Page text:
Thursday, April 23, 2009


As a mother, one of my most important jobs is eliciting as many eye rolls and exasperated sighs from my children as possible. It is one of the things I will be judged most harshly on when they are grown.

So, when Kayla Beth told me, about six weeks ago that she wanted an ihome for her birthday, I was able to elicit a record number of said eye rolls by continuously referring to it as an idock, ipod home, ipier, iport, ihut, i-abode, iresidence, ihouse, ishelter, ikeeper....

I simply could not remember "ihome." It is after all a really difficult word- two syllables!

So when she got her IHOME for her birthday, not only was she extremely grateful, but she was also quite impressed that we, her technologically impaired parents, were able to buy the correct i-item.

It is interesting to note that when she had four girls spend the night on her birthday, three of them had to bring their own ipods so that they would have plenty of music to play through the night.

Holy ear buds Batman!! How many songs does a girl need?

It is a good thing they all brought their own ipods; otherwise they would have have had to settle for Kayla's 500 or so songs to entertain them, but amongst the four ipods present they had well over TWO THOUSAND songs available for their listening pleasure.

Thank goodness, or the evening would have been a complete failure.

I must admit it was quite surprising that one of the girls left her ipod at home because a teenager leaving home without her ipod would be like me leaving home without my right foot.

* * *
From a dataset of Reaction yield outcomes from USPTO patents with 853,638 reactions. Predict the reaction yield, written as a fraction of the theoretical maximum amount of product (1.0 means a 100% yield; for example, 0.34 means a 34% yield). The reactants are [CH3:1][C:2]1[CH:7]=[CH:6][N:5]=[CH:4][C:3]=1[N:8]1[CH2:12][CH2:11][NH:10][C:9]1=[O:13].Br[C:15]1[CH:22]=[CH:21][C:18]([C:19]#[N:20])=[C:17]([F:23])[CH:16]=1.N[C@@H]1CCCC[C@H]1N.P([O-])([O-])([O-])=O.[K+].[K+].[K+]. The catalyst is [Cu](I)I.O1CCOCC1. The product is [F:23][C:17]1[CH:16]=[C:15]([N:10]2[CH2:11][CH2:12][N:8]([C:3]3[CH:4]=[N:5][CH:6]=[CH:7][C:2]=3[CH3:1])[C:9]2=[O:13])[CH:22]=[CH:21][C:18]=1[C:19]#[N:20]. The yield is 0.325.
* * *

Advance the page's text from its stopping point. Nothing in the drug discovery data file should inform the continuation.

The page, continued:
Or my right frontal lobe.

Come to think of it, I might have done that once or twice; I can't remember.

Every cell phone, however, was present and accounted for. These girls' cell phones are as different and varied as the girls themselves. Since I did not have permission to post the girls' pictures on this blog (because I didn't want to draw up a contract and print it out in four-plicate) I did the next best thing and had them line their phones up for a group photo. This was probably a better plan, anyway, since a cell phone IS a teenager's identity, is it not?

EMBRACE the cell phone. BE the cell phone. PROTECT the cell phone at all costs.
It is also important to point out that Kayla plopped her cell phone down on the table upon my command "line up your cell phones* girls" - because she obeys really well, that girl of mine - and said "let's line them up worst to best, mine being the worst."

And it was one of the proudest moments of my life, for I strive to deprive my child of all things fun and embarrass her as often as possible. Frankly, she's lucky she doesn't have two tin cans and a really long string. What better way to recycle?

Then one of the other girls, who insists that her cell phone is a bigger piece of junk than Kayla's, ousted my girl's phone right out of the "worst cell phone" spot and plopped her own device right down in the loser's circle, saying "um...mine's the worst."

Her parents can be very proud.

*Kayla's friends - left to right - Shannon, Kayla, Hannah, Becky, Maddie.*


Evidently it's not enough that our government sees fit to admit chubby-cheeked red headed toddlers into the military; but they now think it's acceptable to give their baby sisters learner's permits and teach them to drive.

Seriously people - enough is enough!